First, while you try to integrate these ideas, your paper is not as conceptually developed as it needs to be. What this means is that you have to work on making sure that your claims match your evidence and that you clearly articulate the connections between ideas. Second, the paper is more descriptive than analytic, which means that you devote too much space retelling the events of the article than on explaining their relationship to the argument. Additionally, some of your claims go unsupported, or at least are not related well enough to the evidence you provide.
Second, this paper is not structurally well developed at all. There are editorial and grammatical errors throughout, and they really impede the clarity of the argument. The kinds of errors present are not acceptable in an upper-division paper, and need to be weeded out for a final draft. Aside from editorial errors (spelling, tense, n / pn relationships), there are problems with diction which means that what you are saying is articulated in a very awkward manner.
The strength of this paper is a very solid thesis statement. It is specific and grounded, which enables you to remain focused as you move along in the paper. You also recognize the issue at stake—the idea of class struggle without class or without class consciousness, and you generally succeed in your points.
However, you have a tendency at times to fall into description, preferring to retell certain elements of the article rather than explaining their significance in relationship to your larger argument. You have a couple of rather nice paragraphs on pages 2 and 3 that are interesting, but they lack thematic punch. Link them to your larger argument and explain why the examples you have chosen are there.
There are also some structural errors which I've noted along the margins, but nothing that is terribly detrimental to the clarity of your ideas.
This paper works to examine the relationship between Christopher Hill's work and Marxist theory, but it is not very well formulated, nor articulated.
First, your argument, "CH explains the English Revolution, in "ABR", through the theory of dialectical materialism while at the same time adjusting this theory" isn't much of an argument at all. It is vague, not compelling or specific, and really says nothing of substance. As a result, there is nothing to anchor the rest of your paper to as you move through your discussion.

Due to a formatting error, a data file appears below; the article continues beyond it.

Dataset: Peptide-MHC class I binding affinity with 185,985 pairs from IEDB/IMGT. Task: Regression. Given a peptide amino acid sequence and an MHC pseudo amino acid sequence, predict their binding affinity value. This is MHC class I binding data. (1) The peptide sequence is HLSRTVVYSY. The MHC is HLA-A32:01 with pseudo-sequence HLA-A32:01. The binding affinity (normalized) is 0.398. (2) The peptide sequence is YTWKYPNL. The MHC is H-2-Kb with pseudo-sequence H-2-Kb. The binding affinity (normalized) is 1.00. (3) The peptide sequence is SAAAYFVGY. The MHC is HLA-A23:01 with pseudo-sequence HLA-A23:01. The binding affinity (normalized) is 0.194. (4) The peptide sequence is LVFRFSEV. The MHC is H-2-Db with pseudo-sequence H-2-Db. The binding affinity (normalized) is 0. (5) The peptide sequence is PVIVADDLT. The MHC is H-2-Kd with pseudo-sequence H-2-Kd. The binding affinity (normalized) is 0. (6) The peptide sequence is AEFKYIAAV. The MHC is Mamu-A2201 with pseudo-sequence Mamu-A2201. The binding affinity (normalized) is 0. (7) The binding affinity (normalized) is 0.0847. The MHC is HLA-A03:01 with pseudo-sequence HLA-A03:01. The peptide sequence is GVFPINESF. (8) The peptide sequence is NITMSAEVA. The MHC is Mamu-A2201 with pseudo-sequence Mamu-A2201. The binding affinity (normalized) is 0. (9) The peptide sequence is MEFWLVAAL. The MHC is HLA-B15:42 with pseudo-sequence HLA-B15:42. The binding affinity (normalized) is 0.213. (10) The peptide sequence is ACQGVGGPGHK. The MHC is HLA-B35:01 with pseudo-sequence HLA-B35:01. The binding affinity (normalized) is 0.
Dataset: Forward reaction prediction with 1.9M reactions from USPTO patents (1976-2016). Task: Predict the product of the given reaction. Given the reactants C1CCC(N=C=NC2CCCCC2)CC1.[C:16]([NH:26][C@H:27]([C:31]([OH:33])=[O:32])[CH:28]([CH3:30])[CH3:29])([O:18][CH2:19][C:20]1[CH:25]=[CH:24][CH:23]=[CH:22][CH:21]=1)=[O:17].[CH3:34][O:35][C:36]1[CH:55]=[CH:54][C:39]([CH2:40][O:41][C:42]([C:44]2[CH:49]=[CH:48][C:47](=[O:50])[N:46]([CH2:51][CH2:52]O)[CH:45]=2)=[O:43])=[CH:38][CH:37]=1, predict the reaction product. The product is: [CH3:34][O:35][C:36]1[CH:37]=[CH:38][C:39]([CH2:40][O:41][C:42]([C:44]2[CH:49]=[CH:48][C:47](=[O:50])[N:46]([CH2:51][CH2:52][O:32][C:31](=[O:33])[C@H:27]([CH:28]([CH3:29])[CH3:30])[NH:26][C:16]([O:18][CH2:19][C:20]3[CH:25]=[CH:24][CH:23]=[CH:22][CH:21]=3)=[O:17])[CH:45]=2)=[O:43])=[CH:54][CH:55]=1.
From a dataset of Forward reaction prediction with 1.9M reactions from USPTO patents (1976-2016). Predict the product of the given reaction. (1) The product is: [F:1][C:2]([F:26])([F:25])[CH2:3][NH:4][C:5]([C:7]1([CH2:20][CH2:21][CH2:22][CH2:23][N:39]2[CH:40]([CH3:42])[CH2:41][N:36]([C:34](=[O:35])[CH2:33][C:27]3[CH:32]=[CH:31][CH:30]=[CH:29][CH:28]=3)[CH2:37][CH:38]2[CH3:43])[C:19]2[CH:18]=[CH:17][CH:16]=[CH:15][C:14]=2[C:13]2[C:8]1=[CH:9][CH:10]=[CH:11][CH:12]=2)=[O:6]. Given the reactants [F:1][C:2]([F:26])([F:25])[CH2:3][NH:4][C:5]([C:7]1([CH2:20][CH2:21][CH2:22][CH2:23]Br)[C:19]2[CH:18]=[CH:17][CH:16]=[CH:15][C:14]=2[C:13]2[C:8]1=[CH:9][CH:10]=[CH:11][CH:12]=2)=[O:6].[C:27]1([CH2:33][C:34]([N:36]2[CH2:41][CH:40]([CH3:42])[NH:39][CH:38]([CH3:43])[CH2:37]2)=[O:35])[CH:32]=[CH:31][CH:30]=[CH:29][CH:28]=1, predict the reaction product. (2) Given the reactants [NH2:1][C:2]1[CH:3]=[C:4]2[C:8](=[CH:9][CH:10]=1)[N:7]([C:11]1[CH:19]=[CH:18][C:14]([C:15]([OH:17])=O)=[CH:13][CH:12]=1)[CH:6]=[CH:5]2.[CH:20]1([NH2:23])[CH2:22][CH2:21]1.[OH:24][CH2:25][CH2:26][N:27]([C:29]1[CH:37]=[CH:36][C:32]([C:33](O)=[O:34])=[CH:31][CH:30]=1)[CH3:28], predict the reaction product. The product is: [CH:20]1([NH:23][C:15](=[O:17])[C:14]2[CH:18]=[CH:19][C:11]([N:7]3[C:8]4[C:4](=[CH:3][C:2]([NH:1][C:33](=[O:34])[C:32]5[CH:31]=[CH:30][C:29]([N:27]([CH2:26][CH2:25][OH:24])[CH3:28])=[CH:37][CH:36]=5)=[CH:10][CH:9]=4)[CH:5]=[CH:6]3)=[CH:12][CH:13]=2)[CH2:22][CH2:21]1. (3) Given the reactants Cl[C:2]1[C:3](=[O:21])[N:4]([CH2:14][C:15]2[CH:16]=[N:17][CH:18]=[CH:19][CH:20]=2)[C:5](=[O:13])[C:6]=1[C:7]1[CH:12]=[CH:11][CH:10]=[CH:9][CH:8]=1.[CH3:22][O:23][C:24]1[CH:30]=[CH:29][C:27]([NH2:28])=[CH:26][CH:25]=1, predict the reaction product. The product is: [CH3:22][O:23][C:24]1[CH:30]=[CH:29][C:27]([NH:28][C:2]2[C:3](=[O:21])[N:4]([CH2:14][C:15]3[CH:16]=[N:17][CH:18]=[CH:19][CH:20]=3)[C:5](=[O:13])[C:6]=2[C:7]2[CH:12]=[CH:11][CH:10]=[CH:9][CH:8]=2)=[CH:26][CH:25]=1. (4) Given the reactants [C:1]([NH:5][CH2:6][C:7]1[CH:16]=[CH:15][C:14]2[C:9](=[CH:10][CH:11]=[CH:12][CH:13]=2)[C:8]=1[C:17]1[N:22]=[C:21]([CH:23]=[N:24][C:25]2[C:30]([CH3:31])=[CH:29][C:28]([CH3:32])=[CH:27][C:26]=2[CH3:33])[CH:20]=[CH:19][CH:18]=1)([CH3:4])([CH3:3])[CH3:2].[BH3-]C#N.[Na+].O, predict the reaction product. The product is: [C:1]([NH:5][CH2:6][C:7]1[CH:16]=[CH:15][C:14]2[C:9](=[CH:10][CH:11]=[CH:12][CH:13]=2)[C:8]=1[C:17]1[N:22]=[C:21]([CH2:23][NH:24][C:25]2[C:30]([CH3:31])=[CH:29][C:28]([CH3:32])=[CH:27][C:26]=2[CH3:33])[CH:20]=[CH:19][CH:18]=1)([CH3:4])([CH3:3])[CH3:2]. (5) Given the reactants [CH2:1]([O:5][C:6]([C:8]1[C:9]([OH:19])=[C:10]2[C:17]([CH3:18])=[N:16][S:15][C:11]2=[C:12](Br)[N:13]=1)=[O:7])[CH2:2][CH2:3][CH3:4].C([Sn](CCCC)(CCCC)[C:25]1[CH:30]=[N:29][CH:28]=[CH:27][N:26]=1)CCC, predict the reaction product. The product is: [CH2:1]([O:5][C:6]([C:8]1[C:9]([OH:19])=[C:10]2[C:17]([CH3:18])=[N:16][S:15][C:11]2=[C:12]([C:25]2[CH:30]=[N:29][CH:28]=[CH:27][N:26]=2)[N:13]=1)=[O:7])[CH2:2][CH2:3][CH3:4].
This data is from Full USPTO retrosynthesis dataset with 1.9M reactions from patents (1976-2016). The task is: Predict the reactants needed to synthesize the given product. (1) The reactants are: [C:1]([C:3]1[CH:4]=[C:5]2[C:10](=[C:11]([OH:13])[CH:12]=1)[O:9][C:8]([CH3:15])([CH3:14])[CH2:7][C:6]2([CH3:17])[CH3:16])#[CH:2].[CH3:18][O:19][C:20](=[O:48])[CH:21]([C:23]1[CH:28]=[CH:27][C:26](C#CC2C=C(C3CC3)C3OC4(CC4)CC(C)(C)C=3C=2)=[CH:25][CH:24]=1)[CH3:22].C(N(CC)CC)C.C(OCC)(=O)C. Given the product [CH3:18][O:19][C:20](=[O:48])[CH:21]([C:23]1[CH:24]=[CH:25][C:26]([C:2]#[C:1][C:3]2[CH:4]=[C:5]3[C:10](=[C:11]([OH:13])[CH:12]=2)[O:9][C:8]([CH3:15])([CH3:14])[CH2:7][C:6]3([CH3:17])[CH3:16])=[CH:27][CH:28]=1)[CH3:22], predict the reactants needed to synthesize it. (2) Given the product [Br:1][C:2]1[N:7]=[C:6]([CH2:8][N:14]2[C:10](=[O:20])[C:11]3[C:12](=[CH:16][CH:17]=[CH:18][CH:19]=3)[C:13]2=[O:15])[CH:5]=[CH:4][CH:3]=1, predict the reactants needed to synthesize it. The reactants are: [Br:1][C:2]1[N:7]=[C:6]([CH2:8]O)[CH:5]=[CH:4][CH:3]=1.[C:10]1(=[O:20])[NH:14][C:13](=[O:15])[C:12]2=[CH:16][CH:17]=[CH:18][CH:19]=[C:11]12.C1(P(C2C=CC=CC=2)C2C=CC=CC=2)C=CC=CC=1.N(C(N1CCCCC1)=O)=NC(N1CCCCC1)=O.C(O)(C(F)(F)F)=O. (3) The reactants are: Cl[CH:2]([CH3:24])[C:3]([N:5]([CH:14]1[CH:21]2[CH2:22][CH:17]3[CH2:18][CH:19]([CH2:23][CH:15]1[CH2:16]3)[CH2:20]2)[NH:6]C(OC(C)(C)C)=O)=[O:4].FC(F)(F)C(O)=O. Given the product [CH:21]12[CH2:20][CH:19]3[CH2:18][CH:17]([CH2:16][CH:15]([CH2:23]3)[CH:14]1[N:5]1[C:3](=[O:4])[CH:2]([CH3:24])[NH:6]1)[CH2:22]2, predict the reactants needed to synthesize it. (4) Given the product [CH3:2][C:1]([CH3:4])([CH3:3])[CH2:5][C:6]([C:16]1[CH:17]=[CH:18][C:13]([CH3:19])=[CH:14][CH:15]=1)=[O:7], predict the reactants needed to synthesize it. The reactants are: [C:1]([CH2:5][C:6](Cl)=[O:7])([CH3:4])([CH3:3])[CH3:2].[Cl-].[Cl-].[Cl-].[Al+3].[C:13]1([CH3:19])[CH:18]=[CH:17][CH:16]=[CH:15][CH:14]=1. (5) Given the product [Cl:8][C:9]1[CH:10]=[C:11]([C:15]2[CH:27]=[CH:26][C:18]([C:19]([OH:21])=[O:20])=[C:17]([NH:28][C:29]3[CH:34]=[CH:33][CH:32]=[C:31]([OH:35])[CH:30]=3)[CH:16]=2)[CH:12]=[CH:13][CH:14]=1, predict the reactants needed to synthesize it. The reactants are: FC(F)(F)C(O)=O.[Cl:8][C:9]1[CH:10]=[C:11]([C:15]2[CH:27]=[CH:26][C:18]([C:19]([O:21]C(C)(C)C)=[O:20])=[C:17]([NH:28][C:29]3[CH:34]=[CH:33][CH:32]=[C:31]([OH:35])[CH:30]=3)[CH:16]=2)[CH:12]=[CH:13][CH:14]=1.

Second, as a result of this poorly articulated thesis, you do not have a solid conceptual development here. Your papers is ruled by quotations; that is, you plop a bunch of quotations throughout the paper and then reiterate what the quote says—you make them make your argument. Instead, what you need to do is construct an argument, make a claim, provide some evidence and EXPLAIN how that evidence ties into your argument. Additionally, by relying on quotes and then simply saying that "this quote says that…" you run the risk of taking the quotation out of context of the actual argument. In fact, you do this a couple of times. The claims you do make are really unproven.
There are also numerous structural errors throughout the text. Your citation punctuation is incorrect, and your diction is not very clear. See marginal comments / corrections for specifics.
Overall, this is a very strong paper. It is well argued (for the most part), and reflects a solid understanding of the main components of Marxism as it relates to Thompson's historical practice. Additionally, you remain focused on your thesis statement, which is very strong, and you make accurate interpretations of the evidence you put forth.
This paper could be better developed structurally. That is, there are really too many grammatical / editorial errors here for an upper-division paper. See my marginal comments for specific places and errors to avoid in the future.
There are some imprecise claims here, primarily with your connection between the gentry and the bourgeoisie. They're really not the same thing at all. If you want to make the argument that they are, then you need to more fully articulate the connection. Also, at times you tend to make a statement, but the quote you use is not wholly relevant to the claim. Be careful to avoid these kinds of errors.
A- / B+
This paper isn't bad, considering you had to miss so much of class for your work situation. Your introduction is fairly solid, and the first part of the paper reads fairly smoothly.
The main concern I have with this paper is that your thesis could have more punch and be more fully integrated throughout the body of the paper, so that it is really proven. You don't do that here, so the paper is not as conceptually well developed as it needs to be. This is not to say that you're lacking a thesis—quite the contrary, it is very specific, it just isn't fully formulated throughout the paper.
Finally, there are too many structural / editorial problems in the paper. The paper begins fairly strong, but it gets increasingly sloppy towards the end.
There are a number of problems with this paper that impact its clarity and its argument.
First, there is no firmly grounded thesis / argument. To say that "Marx's principalities [sic] on the economic transformation brought about by the Revolution are seen in Hills [sic] "ABR" but Hill argues that a revolution embraces all aspects of social life and activity" is not much of an anchor to built the rest of your argument.
Second, instead of building from this and introducing a series of claims backed by evidence, you rely on the readings to make your points for you. You can't simply string together a series of quotations from various sources and call that an argument. Quotations are used to complement your explanations.